I got a copy of the fourth edition of About Face for Christmas because obviously thatâ€™s the kind of gift that I would appreciate. I read the second edition almost ten years ago and itâ€™s a book that stuck with me over the years.
The thing I valued most when I read that book was that it altered the way I thought about design problems. The example I always reach for is the extended riff on the ubiquitous â€œSaveâ€ button you find in things like Word. Itâ€™s a button that you have to click (or a menu command you must choose) to commit any changes you make to the computerâ€™s permanent memory. Sure, there is auto-save functionality but even in 2015, it isâ€¦ not quite satisfactory.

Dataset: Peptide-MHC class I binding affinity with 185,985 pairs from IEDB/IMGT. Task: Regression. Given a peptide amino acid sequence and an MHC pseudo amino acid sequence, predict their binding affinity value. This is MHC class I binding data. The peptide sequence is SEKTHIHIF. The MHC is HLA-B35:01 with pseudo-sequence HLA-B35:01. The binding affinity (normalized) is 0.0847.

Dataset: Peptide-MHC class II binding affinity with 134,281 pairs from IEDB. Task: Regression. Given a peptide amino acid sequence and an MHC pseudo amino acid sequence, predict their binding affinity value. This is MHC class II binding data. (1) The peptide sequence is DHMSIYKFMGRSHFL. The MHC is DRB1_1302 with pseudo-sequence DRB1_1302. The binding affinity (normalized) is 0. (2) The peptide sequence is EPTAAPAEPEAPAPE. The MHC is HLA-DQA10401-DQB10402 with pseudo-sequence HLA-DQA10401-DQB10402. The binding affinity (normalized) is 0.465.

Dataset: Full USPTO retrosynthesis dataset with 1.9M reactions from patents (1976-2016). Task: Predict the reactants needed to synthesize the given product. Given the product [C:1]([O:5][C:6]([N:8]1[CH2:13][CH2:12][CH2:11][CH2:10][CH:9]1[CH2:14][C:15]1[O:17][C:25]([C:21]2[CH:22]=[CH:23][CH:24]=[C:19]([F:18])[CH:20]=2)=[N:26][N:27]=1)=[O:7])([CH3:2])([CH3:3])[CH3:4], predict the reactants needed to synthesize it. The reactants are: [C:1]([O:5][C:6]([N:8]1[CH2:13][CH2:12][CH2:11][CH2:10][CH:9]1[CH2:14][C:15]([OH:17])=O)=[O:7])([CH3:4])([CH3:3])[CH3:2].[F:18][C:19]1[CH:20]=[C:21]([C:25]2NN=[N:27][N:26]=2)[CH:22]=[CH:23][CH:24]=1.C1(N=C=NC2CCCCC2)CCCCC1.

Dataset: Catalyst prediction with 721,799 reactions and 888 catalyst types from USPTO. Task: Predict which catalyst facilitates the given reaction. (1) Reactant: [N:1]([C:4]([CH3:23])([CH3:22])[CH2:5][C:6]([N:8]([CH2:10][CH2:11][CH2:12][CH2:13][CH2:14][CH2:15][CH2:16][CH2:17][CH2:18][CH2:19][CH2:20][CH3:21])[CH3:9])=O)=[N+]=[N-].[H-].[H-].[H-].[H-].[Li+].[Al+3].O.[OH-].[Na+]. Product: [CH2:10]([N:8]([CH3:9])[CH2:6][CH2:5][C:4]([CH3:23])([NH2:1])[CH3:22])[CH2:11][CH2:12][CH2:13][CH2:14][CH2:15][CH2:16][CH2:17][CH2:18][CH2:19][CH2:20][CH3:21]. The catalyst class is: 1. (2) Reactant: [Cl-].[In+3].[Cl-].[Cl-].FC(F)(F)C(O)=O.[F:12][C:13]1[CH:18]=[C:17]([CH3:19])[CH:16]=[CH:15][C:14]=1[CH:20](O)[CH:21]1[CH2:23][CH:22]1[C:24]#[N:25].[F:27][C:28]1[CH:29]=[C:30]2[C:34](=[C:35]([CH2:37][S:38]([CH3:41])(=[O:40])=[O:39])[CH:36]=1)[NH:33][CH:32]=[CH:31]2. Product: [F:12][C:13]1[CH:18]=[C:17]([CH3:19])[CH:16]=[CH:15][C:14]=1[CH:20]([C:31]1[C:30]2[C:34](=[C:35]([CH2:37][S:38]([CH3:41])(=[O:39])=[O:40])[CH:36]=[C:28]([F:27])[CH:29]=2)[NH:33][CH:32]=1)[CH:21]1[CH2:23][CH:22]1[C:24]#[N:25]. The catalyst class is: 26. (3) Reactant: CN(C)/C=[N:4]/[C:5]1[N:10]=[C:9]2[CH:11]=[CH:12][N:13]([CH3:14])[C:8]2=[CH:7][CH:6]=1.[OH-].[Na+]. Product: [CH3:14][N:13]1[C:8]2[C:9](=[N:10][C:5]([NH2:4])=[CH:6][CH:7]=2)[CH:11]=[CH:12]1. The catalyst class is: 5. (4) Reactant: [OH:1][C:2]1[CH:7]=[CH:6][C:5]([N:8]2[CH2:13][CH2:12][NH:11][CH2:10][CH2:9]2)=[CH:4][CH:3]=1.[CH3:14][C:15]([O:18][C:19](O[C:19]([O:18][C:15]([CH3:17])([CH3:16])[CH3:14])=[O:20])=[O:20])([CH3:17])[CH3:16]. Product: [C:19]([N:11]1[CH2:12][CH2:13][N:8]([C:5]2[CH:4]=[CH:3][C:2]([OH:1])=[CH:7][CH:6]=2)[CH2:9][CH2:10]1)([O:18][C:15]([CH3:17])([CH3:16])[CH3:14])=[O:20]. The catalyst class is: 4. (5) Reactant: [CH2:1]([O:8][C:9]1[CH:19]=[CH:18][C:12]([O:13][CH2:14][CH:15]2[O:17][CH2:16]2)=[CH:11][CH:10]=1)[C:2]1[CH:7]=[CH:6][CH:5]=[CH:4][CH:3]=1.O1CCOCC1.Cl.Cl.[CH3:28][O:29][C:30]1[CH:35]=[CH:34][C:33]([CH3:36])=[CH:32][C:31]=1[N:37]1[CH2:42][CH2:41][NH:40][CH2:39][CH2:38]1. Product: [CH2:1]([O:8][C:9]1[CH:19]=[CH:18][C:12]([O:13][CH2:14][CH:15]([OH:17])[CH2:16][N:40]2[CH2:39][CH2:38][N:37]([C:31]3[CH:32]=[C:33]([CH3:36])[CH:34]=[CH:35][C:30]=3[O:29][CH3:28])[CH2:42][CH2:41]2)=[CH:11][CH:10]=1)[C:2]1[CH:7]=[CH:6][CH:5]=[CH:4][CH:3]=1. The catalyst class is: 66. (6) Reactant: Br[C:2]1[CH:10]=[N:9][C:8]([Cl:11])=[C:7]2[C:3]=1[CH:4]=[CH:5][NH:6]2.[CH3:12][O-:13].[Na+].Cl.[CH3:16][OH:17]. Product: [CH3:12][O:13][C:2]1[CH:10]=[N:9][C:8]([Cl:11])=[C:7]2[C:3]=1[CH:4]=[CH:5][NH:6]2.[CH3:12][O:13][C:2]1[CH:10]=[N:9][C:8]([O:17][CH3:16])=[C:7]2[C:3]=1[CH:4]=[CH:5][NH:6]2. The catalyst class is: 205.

Cooper argued that this is a button that shouldnâ€™t even exist in the first place. Why doesnâ€™t our software simply remember everything we did? It should save everything as we go. If we make mistakes, it can be corrected by also having extremely effective â€œUndoâ€ functionality.
The key idea here isnâ€™t to design a better â€œSaveâ€ button. The better design is nothing at all. The idea that sometimes itâ€™s better to design nothing at all has stuck with me over the years. Iâ€™m pleased that the core of this idea, saving everything as you go, has been incorporated into more tools (though notably still not Word).